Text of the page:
This resilient finger which may be swung from one side to the other is adapted to rest on the central portion of a porous disc or wafer 32 which overlies the perforated disc' 2!!v and is encompassed by the upper ange of the ring 28. This disc or wafer 32, which is flexible to a certain degreeis formed from suitable fibrousmaterial, for instance, cotton fibers, and the porosity is such that it will permit milk under pressure -to pass through it and at the same time to filter therefrom and prevent the passage of sediment contained in said milk.

When properly positioned on the perforated disc 29, the wafer is retained in such position by the looped endof the resilient finger 3G as illustrated in- Figs. 2 and. 3.

Formed integral with the inner edge of the ring 28 that carries the perforated disc 29, isa depending flange 33v of resilient metalv and, formed in said flange is a series of vertically disposed slots 3ft-open at their lower ends.`

Thus, the material in the flange between the slotsA function as resilient walls that yieldingly engage the inner surface of the opening through y spout 2I, thus tending to retain the perforated disc carrying ring 28 in the annular recess 2'I in the upper end of spout 2 I.

To insert the filtering disc in the device, hook 24 is disengaged from lug 2G, thus permitting spout 2l to be swung downwardly and outwardly, thereby enabling the filtering disc to be positioned on the perforated disc 29 and the finger 30 is now swung around until the looped end thereof engages on the center of the disc. Thespout 2| is now swung back into position beneath head I6 and retained in such position by the engagement of the loop 25 on th-e endof hook 24, against the upper end of lug 26.

The lower end of the device is now inserted in the body of milk to be tested and the piston rod I3' and piston I 5 carried by the lower end thereof are drawn upwardly through tubeA ll and, by suction milk will be drawn upwardly through spout 2i, thence through the perforations of disc 29, andi the pressure of' the milk againstV the disc 32 will cause opposite side portions thereof tofswing upwardly as illustrated by dotted lines in Fig. 4,

thus permitting the ready passage of milk into the tube I0 below the upwardly moving piston.

During this operation the porous disc is retainedin position by the resilient finger 30.

To complete the test, the piston and piston rod are moved downwardly, thereby exerting pressure on the milk in the device above the porous disc 32 and this pressure causes the said disc to return to its flat position upon the perforated disc 2S and, as the pressure on the milk continues said milk will be forced through the porous disc and the perforated discwith the result that sediment contained in the milk will lodge on the upper surface of the porous disc.

Spout 2 IA is' now released and swung downwardly and outwardly from the lower end of head I6 to permit the removal of the porous disc or wafer and the latter carrying the sediment extracted from the milk, is used by conventional testing methods for determining the amount of sediment contained in apredetermined quantity of milk.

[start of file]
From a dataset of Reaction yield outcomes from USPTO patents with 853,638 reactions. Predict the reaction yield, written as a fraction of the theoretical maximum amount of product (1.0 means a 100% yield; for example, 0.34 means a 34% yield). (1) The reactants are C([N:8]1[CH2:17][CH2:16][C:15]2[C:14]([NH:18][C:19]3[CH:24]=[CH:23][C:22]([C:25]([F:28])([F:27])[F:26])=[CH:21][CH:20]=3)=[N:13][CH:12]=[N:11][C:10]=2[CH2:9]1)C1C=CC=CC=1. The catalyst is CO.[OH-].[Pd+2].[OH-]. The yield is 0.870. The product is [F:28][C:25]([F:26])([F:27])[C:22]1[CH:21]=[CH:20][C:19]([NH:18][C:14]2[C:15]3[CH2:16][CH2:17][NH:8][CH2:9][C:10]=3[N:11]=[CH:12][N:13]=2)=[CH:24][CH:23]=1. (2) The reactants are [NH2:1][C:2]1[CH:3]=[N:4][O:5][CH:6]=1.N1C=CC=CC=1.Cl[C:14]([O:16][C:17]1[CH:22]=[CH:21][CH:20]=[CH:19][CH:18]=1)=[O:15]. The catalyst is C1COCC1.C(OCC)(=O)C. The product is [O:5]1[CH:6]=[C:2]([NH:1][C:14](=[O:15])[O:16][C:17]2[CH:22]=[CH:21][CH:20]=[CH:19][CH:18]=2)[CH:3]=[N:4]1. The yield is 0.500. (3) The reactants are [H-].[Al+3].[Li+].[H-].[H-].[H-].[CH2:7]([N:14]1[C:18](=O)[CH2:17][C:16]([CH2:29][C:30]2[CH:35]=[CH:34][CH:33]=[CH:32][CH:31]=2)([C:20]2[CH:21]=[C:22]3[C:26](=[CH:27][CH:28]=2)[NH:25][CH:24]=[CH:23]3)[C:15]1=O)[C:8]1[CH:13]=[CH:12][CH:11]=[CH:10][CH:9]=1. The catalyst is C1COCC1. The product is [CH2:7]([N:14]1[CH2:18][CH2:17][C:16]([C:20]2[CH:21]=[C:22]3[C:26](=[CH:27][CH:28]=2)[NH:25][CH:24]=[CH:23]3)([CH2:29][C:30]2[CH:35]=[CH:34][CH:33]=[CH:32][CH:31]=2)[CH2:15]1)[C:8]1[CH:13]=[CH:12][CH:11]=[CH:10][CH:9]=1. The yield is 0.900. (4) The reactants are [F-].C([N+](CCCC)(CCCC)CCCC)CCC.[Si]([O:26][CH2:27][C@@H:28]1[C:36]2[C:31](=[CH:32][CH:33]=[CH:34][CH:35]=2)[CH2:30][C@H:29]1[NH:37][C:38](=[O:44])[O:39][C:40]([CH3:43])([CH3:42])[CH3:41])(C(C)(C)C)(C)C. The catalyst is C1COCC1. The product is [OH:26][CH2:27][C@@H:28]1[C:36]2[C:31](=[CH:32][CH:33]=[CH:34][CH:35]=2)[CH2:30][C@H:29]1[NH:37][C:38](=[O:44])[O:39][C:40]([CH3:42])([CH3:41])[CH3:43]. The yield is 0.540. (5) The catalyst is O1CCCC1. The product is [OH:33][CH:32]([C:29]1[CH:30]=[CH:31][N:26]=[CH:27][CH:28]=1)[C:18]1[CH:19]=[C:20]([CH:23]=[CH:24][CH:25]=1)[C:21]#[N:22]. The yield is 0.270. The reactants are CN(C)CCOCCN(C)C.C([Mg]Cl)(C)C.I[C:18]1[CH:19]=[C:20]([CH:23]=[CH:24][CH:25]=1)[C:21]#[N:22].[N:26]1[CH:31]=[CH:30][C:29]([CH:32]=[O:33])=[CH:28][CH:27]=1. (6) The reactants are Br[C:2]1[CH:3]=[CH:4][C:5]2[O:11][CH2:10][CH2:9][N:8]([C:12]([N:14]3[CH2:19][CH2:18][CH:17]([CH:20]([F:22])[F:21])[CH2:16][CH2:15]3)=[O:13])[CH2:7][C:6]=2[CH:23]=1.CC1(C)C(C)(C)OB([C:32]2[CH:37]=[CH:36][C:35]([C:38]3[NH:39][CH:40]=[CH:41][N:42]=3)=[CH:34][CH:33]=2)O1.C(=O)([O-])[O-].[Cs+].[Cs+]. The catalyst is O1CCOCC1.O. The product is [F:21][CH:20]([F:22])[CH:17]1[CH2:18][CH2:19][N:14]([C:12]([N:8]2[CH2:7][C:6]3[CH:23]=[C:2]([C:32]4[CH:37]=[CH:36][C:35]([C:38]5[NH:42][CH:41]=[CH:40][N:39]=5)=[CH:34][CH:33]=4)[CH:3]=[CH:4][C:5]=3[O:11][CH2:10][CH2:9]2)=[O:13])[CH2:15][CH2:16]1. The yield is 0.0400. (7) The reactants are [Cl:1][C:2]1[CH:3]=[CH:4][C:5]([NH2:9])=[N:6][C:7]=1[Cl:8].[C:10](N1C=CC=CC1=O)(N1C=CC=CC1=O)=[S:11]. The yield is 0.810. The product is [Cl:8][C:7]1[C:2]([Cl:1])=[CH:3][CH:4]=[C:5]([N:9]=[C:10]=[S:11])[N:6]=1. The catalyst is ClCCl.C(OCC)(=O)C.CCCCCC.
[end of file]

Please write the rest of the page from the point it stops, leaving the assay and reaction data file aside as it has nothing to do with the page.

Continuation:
Thus it will be seen that I have provided a milk sediment testing device that is relatively simple in construction, inexpensive of manufacture, and very effective in performing the functions, for which it is intended.

It will be understood that minor changes inthesize, form and construction of the various parts of my improved milk sediment tester, may be made and substituted for those herein shown and described, without departing from the-'spirit of my invention, the scope of which is set forth in the appended claims.`

I claim as my invention:

l. In a milk sediment testing device, a tube, a piston and piston rod arranged for operationin said tube for drawing milk into said tube and expelling said milk therefrom, a tubular spout hinged tothe lower end of said tube, means for retaining said tubular spout in closed positionv upon the endof the tube, aring removably seated' in the upper end of said spout, which ring is channel-shape in cross-section, a perforated disc carried by said ring, with its marginal'edge positioned between the flanges of said channelw shaped ring, a porous wafer removably positioned on top of said perforatedy disc within the upper one of the flanges of s-aidring and a resilient nger pivotally connected at one endv4 to the upper one of they flanges of the ring that holds saidp'erfora-ted disc for retaining said position on said perforated disc.

2. A milk sediment testing deviceasV set forth in claim 1, with a fis-urgel of resilient material dcpendingfrom the inner edge of the lower one of the flanges of said ring and which depending ange is slotted and adapted to enter the upper end of said spout for retaining the' ring therein when the spout is open.

' ELMER J. W'EN-DLER.

porous Wafer in

Referenced by
Citing PatentFiling datePublication dateApplicantTitle
US2439287 *Mar 8, 1944Apr 6, 1948Eitzen Louis CViscosity instrument
US2442187 *Mar 16, 1945May 25, 1948Wyandotte Chemicals CorpGas mask canister tester
US2553472 *May 12, 1950May 15, 1951Langsenkamp Wheeler Brass WorkSediment tester filter disk restrainer
US2622435 *Sep 15, 1948Dec 23, 1952Lillian KingSediment tester head
US3138015 *Dec 29, 1960Jun 23, 1964Union Tank Car CoAutomatic fluid testing mechanism
US5219525 *Sep 11, 1990Jun 15, 1993Harrison Phillip DAppartus and method for determining impurities in liquids
Classifications
U.S. Classification73/61.71
International ClassificationG01N33/04, G01N33/02
Cooperative ClassificationG01N33/04
European ClassificationG01N33/04